Next, an article by John
Nichols that originally was published in The Nation, but that I found
on Common Dreams:
I think the title says it
all, and if not there is this:
But the agreement does
not address the crises that matters. "This plan won't create jobs,
get the economy back on track, or meaningfully cut the deficit,"
explains Congressman Peter
And that's not the worst
What of the 1.3 million
jobless Americans who -- with a fully Dickensian twist -- now stand to
lose Federal unemployment benefits three days after Christmas?
These 1.3 million
people should think that since they are poor they do not deserve
support: the only ones who deserve support are the rich, the very rich,
and the bank managers, who then may be so kind as to trickle down a
little, where a few of these 1.3 million may get a little, if they are
well-behaved and polite.
There is more in the
Why Wall Street Regulations Are A Joke
Finally, a video by The Young
Turks, that have a fine sarcastic explanation of "the new rules for the
Here is a part of it:
So everything will be
quite OK, if the banks' managers are honest and forthright...
P.S. Dec 13, 2013: Added "after
the war" to note  (to clarify that during the war 95% at the very
least was not a member of the resistance, and after the war at least
95% was). Also, I'd like to say that the Dutch historical writings that
have been done on "Holland during WW II", that I heard yesterday on the
radio "is accepted by 95% of Dutchmen as politically correct" (I
quoted), is not accepted by me. It is true it is accepted by
most Dutchmen, it is also true it is "politically correct", but it is not
a true history. What is the truth? I don't know. No one knows, and much
has been falsified and lied about, such as the collaboration of the
complete Dutch Supreme Court, and of nearly all Dutch judges, that I
only learned about... last year. But I do know that the official
history was written by a guy who wasn't even in Holland during all
those war years, and who was so aggressive that no one dared to object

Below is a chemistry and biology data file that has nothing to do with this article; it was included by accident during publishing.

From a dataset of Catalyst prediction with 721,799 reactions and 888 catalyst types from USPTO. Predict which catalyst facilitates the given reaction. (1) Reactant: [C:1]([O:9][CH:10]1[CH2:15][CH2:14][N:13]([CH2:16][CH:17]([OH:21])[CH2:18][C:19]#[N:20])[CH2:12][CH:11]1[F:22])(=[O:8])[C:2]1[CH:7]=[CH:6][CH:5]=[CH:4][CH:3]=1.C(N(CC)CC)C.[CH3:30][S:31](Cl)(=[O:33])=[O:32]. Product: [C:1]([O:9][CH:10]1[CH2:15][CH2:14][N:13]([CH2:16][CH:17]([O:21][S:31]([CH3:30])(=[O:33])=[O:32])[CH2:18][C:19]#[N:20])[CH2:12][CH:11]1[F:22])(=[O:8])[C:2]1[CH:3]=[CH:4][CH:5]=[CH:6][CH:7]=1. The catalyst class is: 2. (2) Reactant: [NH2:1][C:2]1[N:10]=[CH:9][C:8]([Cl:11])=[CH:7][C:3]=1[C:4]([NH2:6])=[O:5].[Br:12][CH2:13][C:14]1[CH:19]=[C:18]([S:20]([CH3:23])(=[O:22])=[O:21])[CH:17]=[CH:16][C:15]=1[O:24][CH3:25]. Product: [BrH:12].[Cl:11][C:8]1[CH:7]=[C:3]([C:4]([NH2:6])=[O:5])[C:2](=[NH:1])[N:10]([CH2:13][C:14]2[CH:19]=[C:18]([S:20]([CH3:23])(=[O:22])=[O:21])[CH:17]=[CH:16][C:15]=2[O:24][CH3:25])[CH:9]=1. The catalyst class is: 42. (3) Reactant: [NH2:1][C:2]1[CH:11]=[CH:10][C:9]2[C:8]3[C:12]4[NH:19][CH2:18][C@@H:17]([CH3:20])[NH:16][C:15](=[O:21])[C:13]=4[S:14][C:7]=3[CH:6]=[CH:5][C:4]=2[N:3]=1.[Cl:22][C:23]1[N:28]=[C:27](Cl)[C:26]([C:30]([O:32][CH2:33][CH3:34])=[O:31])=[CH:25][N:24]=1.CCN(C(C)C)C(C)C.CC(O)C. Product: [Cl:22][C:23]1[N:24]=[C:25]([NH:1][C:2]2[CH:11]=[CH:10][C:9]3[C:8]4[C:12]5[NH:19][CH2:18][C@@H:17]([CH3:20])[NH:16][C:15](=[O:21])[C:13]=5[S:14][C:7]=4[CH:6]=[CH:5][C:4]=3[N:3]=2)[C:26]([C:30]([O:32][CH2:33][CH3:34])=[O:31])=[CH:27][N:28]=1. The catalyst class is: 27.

that he systematically wrote "aggressief" in Dutch, as he had learned
in England, where he survived WW II, while the Dutch is "agressief" for
the English "aggressive". (This is a story I've read - I think - in
Vrij Nederland, that I have not controlled, because the very many
volumes the man wrote are almost completely unreadable, and were indeed
not read by me, nor by my parents, who concluded after one volume that
"this is not how it was", and that also seem to have been fully read by
very, very few Dutchmen, though most were quite willing to declare that
this was how it had been.)
 Here it is necessary to insist, with
Aristotle, thay the governors do not rule, or at least, should
not rule: The laws rule, and the government, if good, is part
of its executive power. Here I quote Aristotle from my More on stupidity, the rule of law, and Glenn
It is more proper
that law should govern than any of the citizens: upon the same
principle, if it is advantageous to place supreme power in some
particular persons, they should be appointed to be only guardians, and
the servant of laws.
(And I note the whole file I
quote from is quite pertinent.)
 To go back to WW II: While it was
everybody's duty to resist Nazism, in Holland very few people did,
although this comprised my parents and grandparents. As a result, more
than 1% of the Dutch population was gassed, for being "of the wrong
race". In Holland, almost everybody collaborated - the judges did, the
police did, the mayors did, the aldermen did - and almost no one had
even to face a court after the war.
About ME/CFS (that I prefer to call M.E.:
The "/CFS" is added to
facilitate search machine) which is a disease that I have since 1.1.